Now that Hillary Clinton is the presumptive nominee of the Democratic Party, the United States is facing the real possibility of a female president for the first time ever. (!) With that potential change comes a million questions about how the White House might operate differently under a female commander-in-chief, including the persistent, and interesting, question of the First Lady. Who would be Hillary Clinton's First Lady if she becomes president? Without any precedent whatsoever, the Clintons are going to have to figure it out for themselves.
There are two primary contenders for the role of First Lady in a potential Hillary Clinton administration: Bill Clinton and Chelsea Clinton. Technically, the First Lady isn't the spouse of the President, it's the "hostess of the White House." That's why there was never much debacle when a single man like Grover Cleveland or a widower like Woodrow Wilson was in office — a female relative, like President Cleveland's sister Rose Elizabeth Cleveland or President Wilson's daughter Margaret Wilson, would step in to fill the position.
Theoretically, the same might apply in a Hillary Clinton White House. Experts are speculating that Chelsea Clinton may be the heir apparent to the position, making her the first First Lady to ever serve under two different presidents (she served out the final days of her father's presidency when her mother abdicated the role due to a conflict of interest from her newly-won Senate seat.)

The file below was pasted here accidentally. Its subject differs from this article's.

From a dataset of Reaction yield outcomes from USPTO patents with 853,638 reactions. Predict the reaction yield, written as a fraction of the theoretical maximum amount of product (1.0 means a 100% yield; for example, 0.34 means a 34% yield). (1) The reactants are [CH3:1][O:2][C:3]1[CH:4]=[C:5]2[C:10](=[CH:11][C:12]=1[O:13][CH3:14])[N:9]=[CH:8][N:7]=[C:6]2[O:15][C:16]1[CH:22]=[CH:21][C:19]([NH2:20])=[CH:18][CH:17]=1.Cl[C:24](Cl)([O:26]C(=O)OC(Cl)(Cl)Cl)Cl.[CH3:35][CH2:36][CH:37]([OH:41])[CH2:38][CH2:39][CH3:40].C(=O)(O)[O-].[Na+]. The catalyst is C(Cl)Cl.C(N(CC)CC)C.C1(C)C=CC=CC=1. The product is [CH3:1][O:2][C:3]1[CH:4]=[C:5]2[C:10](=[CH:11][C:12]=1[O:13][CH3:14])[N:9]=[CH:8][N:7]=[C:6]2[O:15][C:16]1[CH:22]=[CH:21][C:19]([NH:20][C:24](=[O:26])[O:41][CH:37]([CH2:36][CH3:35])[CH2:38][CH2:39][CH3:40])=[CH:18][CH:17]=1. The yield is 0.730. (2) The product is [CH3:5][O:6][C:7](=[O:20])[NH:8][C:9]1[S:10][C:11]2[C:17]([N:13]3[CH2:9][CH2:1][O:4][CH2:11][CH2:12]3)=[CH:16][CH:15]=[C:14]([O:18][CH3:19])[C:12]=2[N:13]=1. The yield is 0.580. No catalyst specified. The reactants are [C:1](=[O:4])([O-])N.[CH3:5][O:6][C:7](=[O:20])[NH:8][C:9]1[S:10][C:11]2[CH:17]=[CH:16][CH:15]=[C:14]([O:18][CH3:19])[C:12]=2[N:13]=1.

Of course, there are a few differences between the historical role of the First Lady and what the position currently entails. The gendered aspect of the role has significantly diminished as recent First Ladies like Michelle Obama and Hillary Clinton herself have largely dedicated their efforts to policy campaigns and a more active style of public service. Bill Clinton should be more than capable of maintaining the duties of the First Lady under a different title, such as First Husband or First Gentleman, like the husbands of the former prime minister of India Indira Gandhi and president of the Philippines Corazon Aquino.
If Clinton is elected as the first female president, the redefinition of the role of First Lady will certainly be part of her enduring legacy. The Clinton family will need to come together to figure out to decide how best to precede into this uncharted territory, keeping in mind the hopefully many female presidents to come. Figuring out this change won't be easy, especially considering the volatile attitude some pockets of American society have towards shifting gender roles, but if a woman can win the election, she can definite figure out how to navigate this adjustment.